Book cover of Tap! Tap! Tap! by Herve Tullet

UKLA Book Group and Tap! Tap! Tap! by Herve Tullet

Tap! Tap! Tap! Dance! Dance! Dance! By Hervé Tullet 

Tap! Tap! Tap! Dance! Dance! Dance! is a text without a linear narrative but it instead explores the way that children might physically engage with a book by moving their fingers amongst the pictures and replicating the movement presented within the text. When we first encountered the book with its limited words and simple abstract illustrations, we weren’t sure there would be much to discuss but the more we delved into the pictures and the overall journey of the text, the more we had to say! 

The bold, primary coloured illustrations reflect a painterly style with brush strokes and blobs of paint evident on the pages. Dark blue is used to indicate the movement the children need to make with their hands which allows for the primary colours to stand out against the white background. The simple shapes are fluid and reflective of the finger movements the children may engage with when reading the text; such shapes contrast effectively with the sharp angular shapes evident within the upper-case font. As the book progresses the illustrations become loser in style and there is an increase in pace until the finale which is celebrated with a round of applause for the performance. 

A key theme that was identified when reading this book was the way in which it encouraged active engagement with the reader in order to question notions of reading being a solitary and still process. The freedom to actively join in with the text physically with your own actions and movement was perceived as demonstrating the social nature of reading which could be particularly supportive for neurodivergent readers who may read in a different way.  

In conclusion, the book group loved that the book promoted a way of reading that was so engaging and interactive. The text within the book directly addresses the reader and we were absorbed in replicating the movements presented and having fun with the book. We felt the real strength of this book was the way in which it challenged how reading may be perceived so that all children could potentially feel like excellent readers!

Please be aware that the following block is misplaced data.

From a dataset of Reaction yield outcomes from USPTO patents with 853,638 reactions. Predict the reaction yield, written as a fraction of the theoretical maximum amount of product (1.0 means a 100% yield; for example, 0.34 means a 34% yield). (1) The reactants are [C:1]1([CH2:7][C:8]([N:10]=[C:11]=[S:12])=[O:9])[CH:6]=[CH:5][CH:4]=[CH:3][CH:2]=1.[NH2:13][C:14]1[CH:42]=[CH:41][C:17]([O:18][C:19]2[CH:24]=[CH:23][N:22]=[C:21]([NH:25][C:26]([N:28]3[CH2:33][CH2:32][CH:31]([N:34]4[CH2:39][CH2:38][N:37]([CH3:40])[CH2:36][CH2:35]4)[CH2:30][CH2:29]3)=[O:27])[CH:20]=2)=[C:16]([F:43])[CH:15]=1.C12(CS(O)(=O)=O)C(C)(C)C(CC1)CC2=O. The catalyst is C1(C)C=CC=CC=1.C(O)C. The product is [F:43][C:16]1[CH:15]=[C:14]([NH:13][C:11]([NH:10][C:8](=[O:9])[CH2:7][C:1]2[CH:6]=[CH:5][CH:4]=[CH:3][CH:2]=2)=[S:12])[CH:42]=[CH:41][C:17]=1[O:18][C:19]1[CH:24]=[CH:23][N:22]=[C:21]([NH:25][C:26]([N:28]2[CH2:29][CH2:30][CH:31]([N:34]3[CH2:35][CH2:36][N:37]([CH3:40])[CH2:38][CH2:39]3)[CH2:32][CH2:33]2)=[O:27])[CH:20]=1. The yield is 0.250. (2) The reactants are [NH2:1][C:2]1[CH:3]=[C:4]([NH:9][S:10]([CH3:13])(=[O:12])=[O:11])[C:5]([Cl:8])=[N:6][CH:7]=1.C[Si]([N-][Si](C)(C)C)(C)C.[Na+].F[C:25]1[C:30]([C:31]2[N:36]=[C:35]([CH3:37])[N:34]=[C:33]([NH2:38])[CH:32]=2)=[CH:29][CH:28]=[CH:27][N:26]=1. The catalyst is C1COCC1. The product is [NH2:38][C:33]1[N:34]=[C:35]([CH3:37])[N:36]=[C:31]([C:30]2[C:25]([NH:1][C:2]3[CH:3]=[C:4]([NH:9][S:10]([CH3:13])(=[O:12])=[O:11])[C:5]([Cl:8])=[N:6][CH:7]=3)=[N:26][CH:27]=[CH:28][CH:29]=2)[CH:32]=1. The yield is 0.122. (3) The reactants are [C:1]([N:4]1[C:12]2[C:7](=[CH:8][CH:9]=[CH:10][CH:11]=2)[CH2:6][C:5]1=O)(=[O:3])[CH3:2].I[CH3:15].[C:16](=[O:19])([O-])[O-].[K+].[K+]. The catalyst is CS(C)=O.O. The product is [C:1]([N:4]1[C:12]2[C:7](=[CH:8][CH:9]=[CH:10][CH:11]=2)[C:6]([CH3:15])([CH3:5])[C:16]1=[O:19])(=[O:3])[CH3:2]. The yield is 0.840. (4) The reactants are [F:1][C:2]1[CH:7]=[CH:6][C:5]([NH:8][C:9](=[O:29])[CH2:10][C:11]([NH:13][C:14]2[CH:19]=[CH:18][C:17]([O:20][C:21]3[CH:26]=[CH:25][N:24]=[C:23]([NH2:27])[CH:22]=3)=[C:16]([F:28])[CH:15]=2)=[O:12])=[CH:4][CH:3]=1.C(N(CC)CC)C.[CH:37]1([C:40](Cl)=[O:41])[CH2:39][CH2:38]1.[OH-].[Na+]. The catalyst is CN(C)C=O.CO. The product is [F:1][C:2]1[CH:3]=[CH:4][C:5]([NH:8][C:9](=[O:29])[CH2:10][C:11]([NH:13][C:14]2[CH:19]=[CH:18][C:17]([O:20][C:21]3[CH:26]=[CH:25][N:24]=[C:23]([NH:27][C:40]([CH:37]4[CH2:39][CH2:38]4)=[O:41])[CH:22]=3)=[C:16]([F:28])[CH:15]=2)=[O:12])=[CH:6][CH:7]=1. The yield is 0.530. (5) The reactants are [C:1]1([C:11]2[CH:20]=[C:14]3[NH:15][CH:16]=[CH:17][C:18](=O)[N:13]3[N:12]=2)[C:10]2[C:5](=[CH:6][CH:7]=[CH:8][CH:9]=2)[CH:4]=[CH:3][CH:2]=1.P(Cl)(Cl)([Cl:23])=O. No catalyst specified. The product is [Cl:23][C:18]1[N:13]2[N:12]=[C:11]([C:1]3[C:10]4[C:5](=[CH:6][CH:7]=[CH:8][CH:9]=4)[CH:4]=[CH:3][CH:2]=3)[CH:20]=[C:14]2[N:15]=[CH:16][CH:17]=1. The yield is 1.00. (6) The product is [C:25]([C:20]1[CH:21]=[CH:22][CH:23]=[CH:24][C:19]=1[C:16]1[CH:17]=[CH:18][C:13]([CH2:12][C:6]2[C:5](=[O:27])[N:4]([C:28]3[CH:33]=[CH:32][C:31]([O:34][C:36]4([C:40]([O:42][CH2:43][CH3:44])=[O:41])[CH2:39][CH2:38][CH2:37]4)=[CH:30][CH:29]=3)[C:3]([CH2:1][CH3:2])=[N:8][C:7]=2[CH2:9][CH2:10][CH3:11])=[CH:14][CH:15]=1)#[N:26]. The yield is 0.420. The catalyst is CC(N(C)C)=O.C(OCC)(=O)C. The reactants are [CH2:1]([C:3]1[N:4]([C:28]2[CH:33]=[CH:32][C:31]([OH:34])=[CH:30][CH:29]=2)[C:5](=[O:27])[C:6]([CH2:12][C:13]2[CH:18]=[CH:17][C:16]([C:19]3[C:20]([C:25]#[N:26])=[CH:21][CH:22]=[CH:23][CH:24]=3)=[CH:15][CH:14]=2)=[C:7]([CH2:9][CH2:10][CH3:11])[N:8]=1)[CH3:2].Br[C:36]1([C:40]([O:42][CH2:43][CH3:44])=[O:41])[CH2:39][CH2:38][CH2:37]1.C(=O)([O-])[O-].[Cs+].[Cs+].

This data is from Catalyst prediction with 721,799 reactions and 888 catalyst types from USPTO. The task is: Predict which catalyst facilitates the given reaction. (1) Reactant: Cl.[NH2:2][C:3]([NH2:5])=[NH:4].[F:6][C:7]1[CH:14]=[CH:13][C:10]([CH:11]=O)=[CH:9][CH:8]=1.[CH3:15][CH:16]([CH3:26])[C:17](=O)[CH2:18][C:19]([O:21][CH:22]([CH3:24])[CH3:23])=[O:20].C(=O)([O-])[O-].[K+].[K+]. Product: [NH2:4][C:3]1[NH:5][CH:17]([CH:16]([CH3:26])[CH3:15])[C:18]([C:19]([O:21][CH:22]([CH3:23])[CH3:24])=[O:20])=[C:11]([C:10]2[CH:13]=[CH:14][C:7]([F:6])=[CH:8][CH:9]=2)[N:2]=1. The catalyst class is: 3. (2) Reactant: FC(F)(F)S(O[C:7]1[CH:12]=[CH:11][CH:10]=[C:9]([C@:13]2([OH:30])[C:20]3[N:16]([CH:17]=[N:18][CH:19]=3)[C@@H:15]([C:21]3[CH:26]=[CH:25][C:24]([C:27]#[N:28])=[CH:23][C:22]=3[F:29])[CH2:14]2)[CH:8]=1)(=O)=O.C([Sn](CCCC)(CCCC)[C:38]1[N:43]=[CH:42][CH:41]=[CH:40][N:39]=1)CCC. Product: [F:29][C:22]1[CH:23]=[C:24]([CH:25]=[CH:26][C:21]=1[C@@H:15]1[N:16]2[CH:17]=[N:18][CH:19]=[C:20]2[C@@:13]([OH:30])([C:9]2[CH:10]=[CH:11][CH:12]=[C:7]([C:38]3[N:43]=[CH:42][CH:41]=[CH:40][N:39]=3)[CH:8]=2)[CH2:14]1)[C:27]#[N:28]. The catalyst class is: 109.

How the text might be used in the classroom 

  • Developing instructional writing with use of imperative verbs to encourage readers to engage with the book in a new way 
  • Create a movement for their own page with accompanying art work 
  • Making a class book with a range of unique movements from each child 
  • Focus on the use of punctation to explore how it adds to meaning making (exclamation marks and ellipsis) 
  • Exploration of vocabulary to explore movement 
  • Cross curricular links with P.E and Art 

Follow Hervé Tullet on his website here: Herve-Tullet | Art | Books | Education

Hervé Tullet talks about what makes a good picture book:


The UKLA book group is a group of students and lecturers who meet together to discuss contemporary Children’s Literature that has been longlisted for the UKLA Children’s Book Awards.  The 6 texts chosen are from across the 3-6+, 7-10+ and non-fiction categories. From engaging with the book group, we have all had the opportunity to develop our professional and personal knowledge of recently published literature and through our discussions we have considered how the texts are constructed to support meaning making, the learning opportunities provided by the texts and why each text is an important book within the canon of Children’s Literature. Below you will find reviews of the books we have read; all of which are available in the Curriculum Centre, including Tap! Tap! Tap! Dance! Dance! Dance!

The 2024 longlist for the book awards can be found here:

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